New books for religious education get positive response

National 3 minutes, 14 seconds

BANDAR SERI BEGAWAN

NEW textbooks used in religious schools are effective in improving students’ knowledge of Islamic education, said the acting director of the Islamic Studies Department (JPI) yesterday. 

In an interview, Hjh Rosita Hj Yahya said from their research and observations about new textbooks used in religious schools since 2007, the department found that students have a better understanding of the content than the previous batch of textbooks. 

The Ministry of Religious Affairs (MoRA) through JPI had published more than 45 new textbooks for religious school education, aiming to improve and update its curriculum in line with the needs of the current education system. 

Most of the former publications have been replaced with new textbooks, such as Zainultalib in which every subject textbooks under it have been replaced with new ones.

“JPI had successfully published new textbooks for all educational stages for all levels of education to replace the former textbooks that have been used for a long time,” said the acting director, adding that the updating and publishing of textbooks for religious schools have been implemented in stages.

She said even though the contents of new textbooks are short and precise, they still retain the original curriculum and provide students with easier guidelines for understanding.

She said the modifications of these textbooks include the content, language, sentence structure, the type and size of the font.

Some additional graphics, illustrations and colours that are attractive and appropriate in accordance with the ages of the students are also included in the transformation of these books, she added.

“The publication of new books can enhance the effectiveness of the quality of teaching and learning in schools and it attracts students to participate in class,” she said.

Prior to the initiative of improving the religious educational curriculum, religious schools students used textbooks that were heavy in text, with outmoded fonts and graphics and without specific workbooks.

Meanwhile, in 2012, JPI had begun publishing workbook in stages for religious schools starting from preschool level until primary 3.

The publication of the workbooks for religious education, said Hjh Rosita is aimed to facilitate students’ understanding of the subject matter as well as assist and help teachers in implementing the learning process.

Besides religious schools, JPI also distributed latest edition of textbooks and workbooks for Islamic Religious Knowledge (IRK) for primary and secondary schools recently.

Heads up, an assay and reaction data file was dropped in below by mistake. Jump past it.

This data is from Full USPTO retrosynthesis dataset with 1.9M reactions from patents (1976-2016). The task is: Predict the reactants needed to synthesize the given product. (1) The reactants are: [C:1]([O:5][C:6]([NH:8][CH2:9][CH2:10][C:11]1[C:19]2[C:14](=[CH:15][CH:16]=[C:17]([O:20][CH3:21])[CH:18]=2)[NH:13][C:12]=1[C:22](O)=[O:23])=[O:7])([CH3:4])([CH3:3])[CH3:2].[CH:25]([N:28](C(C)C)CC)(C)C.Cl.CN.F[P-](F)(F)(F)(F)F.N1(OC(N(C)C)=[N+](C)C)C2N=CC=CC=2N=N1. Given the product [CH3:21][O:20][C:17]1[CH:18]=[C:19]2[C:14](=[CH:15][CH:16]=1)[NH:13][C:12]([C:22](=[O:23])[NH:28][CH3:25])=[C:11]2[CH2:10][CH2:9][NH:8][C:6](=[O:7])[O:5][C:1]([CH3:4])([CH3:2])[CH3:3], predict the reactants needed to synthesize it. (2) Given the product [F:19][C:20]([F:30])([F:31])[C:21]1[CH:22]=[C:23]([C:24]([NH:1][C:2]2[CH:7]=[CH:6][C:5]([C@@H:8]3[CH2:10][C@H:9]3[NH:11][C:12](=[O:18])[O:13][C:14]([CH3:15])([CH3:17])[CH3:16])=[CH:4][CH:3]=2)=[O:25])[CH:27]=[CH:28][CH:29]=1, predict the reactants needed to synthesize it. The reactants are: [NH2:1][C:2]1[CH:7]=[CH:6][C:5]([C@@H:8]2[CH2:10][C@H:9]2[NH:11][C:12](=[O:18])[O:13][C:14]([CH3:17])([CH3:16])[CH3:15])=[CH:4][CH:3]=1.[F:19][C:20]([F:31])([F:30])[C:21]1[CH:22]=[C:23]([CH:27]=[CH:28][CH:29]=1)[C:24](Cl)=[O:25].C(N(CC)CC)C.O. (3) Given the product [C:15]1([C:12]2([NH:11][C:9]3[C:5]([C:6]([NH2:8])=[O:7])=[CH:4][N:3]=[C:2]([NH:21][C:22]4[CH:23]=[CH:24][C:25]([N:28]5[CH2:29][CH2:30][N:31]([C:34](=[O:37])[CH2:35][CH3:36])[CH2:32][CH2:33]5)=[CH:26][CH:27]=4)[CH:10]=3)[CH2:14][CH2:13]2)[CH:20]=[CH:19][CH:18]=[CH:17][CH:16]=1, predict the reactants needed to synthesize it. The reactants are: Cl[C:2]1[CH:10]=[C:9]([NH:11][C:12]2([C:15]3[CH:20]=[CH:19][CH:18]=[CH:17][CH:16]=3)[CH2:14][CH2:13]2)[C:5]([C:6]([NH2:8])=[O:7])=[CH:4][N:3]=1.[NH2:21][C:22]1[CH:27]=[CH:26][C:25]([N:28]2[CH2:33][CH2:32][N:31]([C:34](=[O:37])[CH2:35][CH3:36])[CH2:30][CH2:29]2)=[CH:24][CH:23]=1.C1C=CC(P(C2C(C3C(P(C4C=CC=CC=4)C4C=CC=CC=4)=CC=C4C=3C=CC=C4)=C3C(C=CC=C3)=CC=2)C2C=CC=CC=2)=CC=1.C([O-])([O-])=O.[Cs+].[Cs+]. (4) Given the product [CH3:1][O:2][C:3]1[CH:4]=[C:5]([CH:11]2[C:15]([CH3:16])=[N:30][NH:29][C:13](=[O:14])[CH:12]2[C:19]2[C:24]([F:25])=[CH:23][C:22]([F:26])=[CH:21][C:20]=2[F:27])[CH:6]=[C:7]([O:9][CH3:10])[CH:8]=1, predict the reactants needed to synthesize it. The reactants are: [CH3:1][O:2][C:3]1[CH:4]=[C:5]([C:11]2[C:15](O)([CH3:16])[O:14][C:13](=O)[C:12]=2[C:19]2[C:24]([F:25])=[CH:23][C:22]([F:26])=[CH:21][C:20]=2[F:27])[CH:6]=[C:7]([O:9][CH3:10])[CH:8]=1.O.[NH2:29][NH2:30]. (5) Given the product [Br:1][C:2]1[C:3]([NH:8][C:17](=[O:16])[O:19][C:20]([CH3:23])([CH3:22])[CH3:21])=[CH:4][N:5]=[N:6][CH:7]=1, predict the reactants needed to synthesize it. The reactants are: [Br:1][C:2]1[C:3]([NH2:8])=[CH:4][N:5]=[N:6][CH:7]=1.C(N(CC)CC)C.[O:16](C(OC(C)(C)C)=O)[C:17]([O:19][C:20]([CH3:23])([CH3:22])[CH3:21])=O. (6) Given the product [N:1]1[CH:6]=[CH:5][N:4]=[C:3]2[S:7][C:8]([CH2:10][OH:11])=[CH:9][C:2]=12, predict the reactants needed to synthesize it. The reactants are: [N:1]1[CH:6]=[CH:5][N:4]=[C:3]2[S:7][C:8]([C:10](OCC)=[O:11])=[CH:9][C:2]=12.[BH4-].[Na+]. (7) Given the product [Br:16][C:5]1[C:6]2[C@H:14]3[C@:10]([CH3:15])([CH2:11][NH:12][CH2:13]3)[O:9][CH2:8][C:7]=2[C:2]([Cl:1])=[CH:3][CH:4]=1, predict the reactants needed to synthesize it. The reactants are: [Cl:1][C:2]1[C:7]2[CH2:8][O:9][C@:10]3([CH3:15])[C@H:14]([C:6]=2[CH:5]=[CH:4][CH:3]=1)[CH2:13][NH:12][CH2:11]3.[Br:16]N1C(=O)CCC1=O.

The department said that for primary school, JPI has been distributing four textbooks and workbooks for Years 1, 2, 3 and 4 since last year.

Meanwhile, four IRK textbooks for students Years 7, 8, 10 and 11 had been distributed to students in 2008, 2009, 2015 and 2016 respectively.

When asked about the importance of preserving the textbooks, she urged students to always be responsible in handling and taking care of the new textbooks.

“Parents and teachers are responsible for advising and reminding the children to appreciate and take good care of these books and not damage them,” said Hjh Rosita.

In an interview with some of the parents, most of them agreed that the new textbooks provided by JPI helped students to improve their understanding of religious knowledge.

Masdianawaty Mohd Irwandi, a mother of six, said that she was impressed by the new textbooks as they are quite effective in creating the students' interest in reading the contents.

“The structure and organisation of the content in these new books are also good as they are so much easier to follow and understand than the old ones.”

Meanwhile, another parent, Norshaminan Shamsul Rijal, said that other than the attractive graphics, the new books also have simple diagrams (almost similar to mind-mapping) which made it easier for readers or students to understand.

Moreover, most of the topics in the books are followed by detailed but clear explanations, he said.

“This further enables students to have a better understanding of the subjects, rather than the previous ones where the books were so heavy in text and quite complicated to comprehend,” he added.

The Brunei Times